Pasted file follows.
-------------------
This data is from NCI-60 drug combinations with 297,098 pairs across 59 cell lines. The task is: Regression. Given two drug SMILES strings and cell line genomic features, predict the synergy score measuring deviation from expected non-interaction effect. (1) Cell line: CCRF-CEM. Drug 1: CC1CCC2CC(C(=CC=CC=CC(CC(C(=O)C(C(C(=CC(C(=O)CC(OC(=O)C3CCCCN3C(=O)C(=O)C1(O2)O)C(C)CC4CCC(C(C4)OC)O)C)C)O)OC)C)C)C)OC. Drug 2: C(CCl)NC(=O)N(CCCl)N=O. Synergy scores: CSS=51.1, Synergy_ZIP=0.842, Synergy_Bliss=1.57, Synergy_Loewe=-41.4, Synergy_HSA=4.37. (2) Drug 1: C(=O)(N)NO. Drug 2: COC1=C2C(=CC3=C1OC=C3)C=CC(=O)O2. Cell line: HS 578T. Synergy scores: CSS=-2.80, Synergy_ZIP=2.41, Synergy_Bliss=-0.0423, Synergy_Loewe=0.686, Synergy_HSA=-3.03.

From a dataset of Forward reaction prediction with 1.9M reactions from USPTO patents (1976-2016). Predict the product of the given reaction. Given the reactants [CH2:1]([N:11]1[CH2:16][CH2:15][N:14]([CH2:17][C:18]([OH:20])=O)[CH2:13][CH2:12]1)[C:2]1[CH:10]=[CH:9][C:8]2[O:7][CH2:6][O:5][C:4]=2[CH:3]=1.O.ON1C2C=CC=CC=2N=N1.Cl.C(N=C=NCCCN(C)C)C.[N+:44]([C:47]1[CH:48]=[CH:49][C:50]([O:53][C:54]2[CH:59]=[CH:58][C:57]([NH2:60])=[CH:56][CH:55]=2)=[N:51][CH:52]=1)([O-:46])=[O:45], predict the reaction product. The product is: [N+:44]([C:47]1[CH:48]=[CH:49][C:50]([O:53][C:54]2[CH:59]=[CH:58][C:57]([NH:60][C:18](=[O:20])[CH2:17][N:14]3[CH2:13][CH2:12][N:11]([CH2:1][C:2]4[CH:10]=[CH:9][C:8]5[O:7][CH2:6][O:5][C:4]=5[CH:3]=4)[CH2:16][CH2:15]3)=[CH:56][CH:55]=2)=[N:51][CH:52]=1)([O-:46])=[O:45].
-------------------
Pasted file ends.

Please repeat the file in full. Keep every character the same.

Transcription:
This data is from NCI-60 drug combinations with 297,098 pairs across 59 cell lines. The task is: Regression. Given two drug SMILES strings and cell line genomic features, predict the synergy score measuring deviation from expected non-interaction effect. (1) Cell line: CCRF-CEM. Drug 1: CC1CCC2CC(C(=CC=CC=CC(CC(C(=O)C(C(C(=CC(C(=O)CC(OC(=O)C3CCCCN3C(=O)C(=O)C1(O2)O)C(C)CC4CCC(C(C4)OC)O)C)C)O)OC)C)C)C)OC. Drug 2: C(CCl)NC(=O)N(CCCl)N=O. Synergy scores: CSS=51.1, Synergy_ZIP=0.842, Synergy_Bliss=1.57, Synergy_Loewe=-41.4, Synergy_HSA=4.37. (2) Drug 1: C(=O)(N)NO. Drug 2: COC1=C2C(=CC3=C1OC=C3)C=CC(=O)O2. Cell line: HS 578T. Synergy scores: CSS=-2.80, Synergy_ZIP=2.41, Synergy_Bliss=-0.0423, Synergy_Loewe=0.686, Synergy_HSA=-3.03.

From a dataset of Forward reaction prediction with 1.9M reactions from USPTO patents (1976-2016). Predict the product of the given reaction. Given the reactants [CH2:1]([N:11]1[CH2:16][CH2:15][N:14]([CH2:17][C:18]([OH:20])=O)[CH2:13][CH2:12]1)[C:2]1[CH:10]=[CH:9][C:8]2[O:7][CH2:6][O:5][C:4]=2[CH:3]=1.O.ON1C2C=CC=CC=2N=N1.Cl.C(N=C=NCCCN(C)C)C.[N+:44]([C:47]1[CH:48]=[CH:49][C:50]([O:53][C:54]2[CH:59]=[CH:58][C:57]([NH2:60])=[CH:56][CH:55]=2)=[N:51][CH:52]=1)([O-:46])=[O:45], predict the reaction product. The product is: [N+:44]([C:47]1[CH:48]=[CH:49][C:50]([O:53][C:54]2[CH:59]=[CH:58][C:57]([NH:60][C:18](=[O:20])[CH2:17][N:14]3[CH2:13][CH2:12][N:11]([CH2:1][C:2]4[CH:10]=[CH:9][C:8]5[O:7][CH2:6][O:5][C:4]=5[CH:3]=4)[CH2:16][CH2:15]3)=[CH:56][CH:55]=2)=[N:51][CH:52]=1)([O-:46])=[O:45].